Question: RNA-Seq analysis for individual genes
gravatar for sumithra.das
3.0 years ago by
sumithra.das10 wrote:

Hello All, I want to see differential expression of an individual gene (a single RNA binding protein), in different cancer vs normal conditions and further look into expression correlation with other splicing transcripts that are targets of this gene.

I want to work with level 3 data, i'm biologist and new to RNASeq. but i understand tools like DESeq 2, EdgeR are recommended. so is it possible to work without using R/bioconductor packages for DEG analysis ? and how should i proceed.

Thank you!

rna-seq sequence • 1.2k views
ADD COMMENTlink modified 2.9 years ago by james.lloyd80 • written 3.0 years ago by sumithra.das10

If you are only interested in the expression of specific genes you could check those out in one of the TCGA data portals (e.g. ).

ADD REPLYlink written 3.0 years ago by genomax68k

Thank you for quick reply! Yes, i have looked into both cbioportal as well as cancer browser @ ucsc ( I see some mixed expression in different cancers. Apart from expression i also want to look into correlation analysis with its target splicing variant transcripts.

ADD REPLYlink written 3.0 years ago by sumithra.das10
gravatar for james.lloyd
2.9 years ago by
United States
james.lloyd80 wrote:

So, first off, do you want to look at changes of expression at the gene level or the transcript isoform level? If you only care about the gene level, then you could use DESeq2/EdgeR but I never use them. I think they need something to count reads first to do differential testing on first. But you need to be aware that gene level quantification should take into account changes at the isoform level (as diffecult as they are to estimate) so a tool like Cufflinks might be useful.

Cuffdiff will quantify at both the gene level and the transcript isoform level. Using kallisto/sailfish/salmon and then Sleuth (R package) might also be the way to go for transcript isoform level (and you can use this information to get gene level estimate as well). Using Cufflinks, you can avoid R but might need some programming to get at your answer.

I am not sure if that helps answer your question but hopefully will point you in the right direction.

ADD COMMENTlink written 2.9 years ago by james.lloyd80

thank you james, I am looking at transcript level expression, can i use directly the level 3 RSEM isoform values or is it good to take the raw counts and perform cufflinks and other packages as mentioned to understand expression and correlation. which would be a better input (RSEM/RPKM/TPM) for studying isoform expression.

ADD REPLYlink written 2.9 years ago by sumithra.das10

I have not personally used RSEM so I cannot comment on what is best to do with that output. I am not sure it can be used as input into Cufflinks. These can probably be inputted into something like DESeq2 or EdgeR but I have never done that analysis.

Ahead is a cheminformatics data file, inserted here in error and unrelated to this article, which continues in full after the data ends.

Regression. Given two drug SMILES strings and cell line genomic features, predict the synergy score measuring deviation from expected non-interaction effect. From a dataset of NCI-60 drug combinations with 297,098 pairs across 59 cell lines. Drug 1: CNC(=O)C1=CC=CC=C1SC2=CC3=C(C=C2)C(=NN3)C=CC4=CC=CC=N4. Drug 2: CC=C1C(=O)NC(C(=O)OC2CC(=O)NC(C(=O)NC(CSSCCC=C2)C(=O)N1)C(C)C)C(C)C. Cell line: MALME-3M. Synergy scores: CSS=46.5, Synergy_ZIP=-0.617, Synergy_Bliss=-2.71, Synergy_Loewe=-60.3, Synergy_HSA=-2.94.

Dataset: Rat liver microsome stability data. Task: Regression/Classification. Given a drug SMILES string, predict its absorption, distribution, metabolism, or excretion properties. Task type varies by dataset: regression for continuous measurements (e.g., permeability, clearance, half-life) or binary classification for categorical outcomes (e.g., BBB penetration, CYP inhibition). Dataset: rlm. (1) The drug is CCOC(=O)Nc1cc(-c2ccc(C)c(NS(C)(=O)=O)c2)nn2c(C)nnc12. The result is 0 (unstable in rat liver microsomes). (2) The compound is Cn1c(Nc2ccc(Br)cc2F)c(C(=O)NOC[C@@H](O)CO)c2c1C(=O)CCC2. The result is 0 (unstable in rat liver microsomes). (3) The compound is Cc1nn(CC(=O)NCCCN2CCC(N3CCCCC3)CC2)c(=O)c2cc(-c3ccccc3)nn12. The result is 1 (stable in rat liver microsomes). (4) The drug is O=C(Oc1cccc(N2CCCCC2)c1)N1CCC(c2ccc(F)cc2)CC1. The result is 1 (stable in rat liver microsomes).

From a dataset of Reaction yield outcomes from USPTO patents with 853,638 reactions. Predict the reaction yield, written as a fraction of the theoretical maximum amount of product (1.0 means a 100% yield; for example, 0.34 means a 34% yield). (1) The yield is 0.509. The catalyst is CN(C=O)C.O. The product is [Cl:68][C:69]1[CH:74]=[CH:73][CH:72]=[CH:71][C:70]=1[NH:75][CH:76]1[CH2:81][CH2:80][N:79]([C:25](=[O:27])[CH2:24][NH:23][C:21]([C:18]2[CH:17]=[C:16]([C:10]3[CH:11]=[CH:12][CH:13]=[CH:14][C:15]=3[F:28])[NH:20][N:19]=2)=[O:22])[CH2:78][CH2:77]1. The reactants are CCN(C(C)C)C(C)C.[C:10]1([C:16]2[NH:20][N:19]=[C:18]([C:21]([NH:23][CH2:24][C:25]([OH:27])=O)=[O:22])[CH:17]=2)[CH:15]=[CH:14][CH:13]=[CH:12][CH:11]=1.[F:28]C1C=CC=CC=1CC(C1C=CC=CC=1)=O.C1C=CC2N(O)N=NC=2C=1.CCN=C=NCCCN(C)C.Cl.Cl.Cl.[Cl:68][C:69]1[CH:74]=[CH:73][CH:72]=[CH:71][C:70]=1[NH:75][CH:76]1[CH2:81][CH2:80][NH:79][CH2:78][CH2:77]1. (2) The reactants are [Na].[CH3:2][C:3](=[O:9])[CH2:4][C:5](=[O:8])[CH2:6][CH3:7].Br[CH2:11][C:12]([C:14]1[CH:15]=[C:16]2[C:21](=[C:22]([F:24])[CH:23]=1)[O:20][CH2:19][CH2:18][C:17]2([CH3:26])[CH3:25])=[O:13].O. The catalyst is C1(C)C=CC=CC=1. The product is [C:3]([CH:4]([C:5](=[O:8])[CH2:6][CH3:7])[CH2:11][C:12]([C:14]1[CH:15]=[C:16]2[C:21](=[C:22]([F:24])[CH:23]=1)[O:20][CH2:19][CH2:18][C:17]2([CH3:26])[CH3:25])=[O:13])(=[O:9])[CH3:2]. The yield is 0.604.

This raises another variation in tools for RNA-seq (even at isoform level). This is whether reads are mapped to the genome or the transcriptome. Many tools align (or pseudo-align) reads to the transcriptome (fasta file) and do quant on this; these include RSEM, Salmon and Kallisto (the latter two do their own alignment but I think RSEM relies on Bowtie et al to map for it). Others have the reads mapped to the genome (fasta file with GTF/GFF annotation); Cufflinks uses reads from Tophat or STAR mapped to the genome to then quant. Cufflinks then also does differential testing itself. There is some mix and matching with these tools but that gets complex.

Another note is that RSEM is quite old and does not have bootstrapping like Kallisto and Salmon support and if you input them into the R package Sleuth, Sleuth can use the bootstraps to estimate technical variation and gives a better idea of real biological differences in gene expression.

On another note, if you can use TPM for something, then use TPM. Sometimes you might need to input the counts but for reporting expression, it should be TPM. This blog post goes through what all the different values (counts, FPKM and TPM) mean and is really worth reading to get a general idea of what they all are.

ADD REPLYlink written 2.9 years ago by james.lloyd80

Thank you for the link

ADD REPLYlink written 2.9 years ago by sumithra.das10

sorry but can you explain wat do you mean by bootstrapping in kallisto/salmon

ADD REPLYlink written 2.9 years ago by sumithra.das10

Sorry for not responding sooner. As I understand it, bootstrapping is when a subset of the data (reads) are analysed to estimate the technical variation in quantification level. You can read more in Lior Pachter's blog here

ADD REPLYlink written 2.7 years ago by james.lloyd80
Please log in to add an answer.


Use of this site constitutes acceptance of our User Agreement and Privacy Policy.
Powered by Biostar version 2.3.0
Traffic: 2069 users visited in the last hour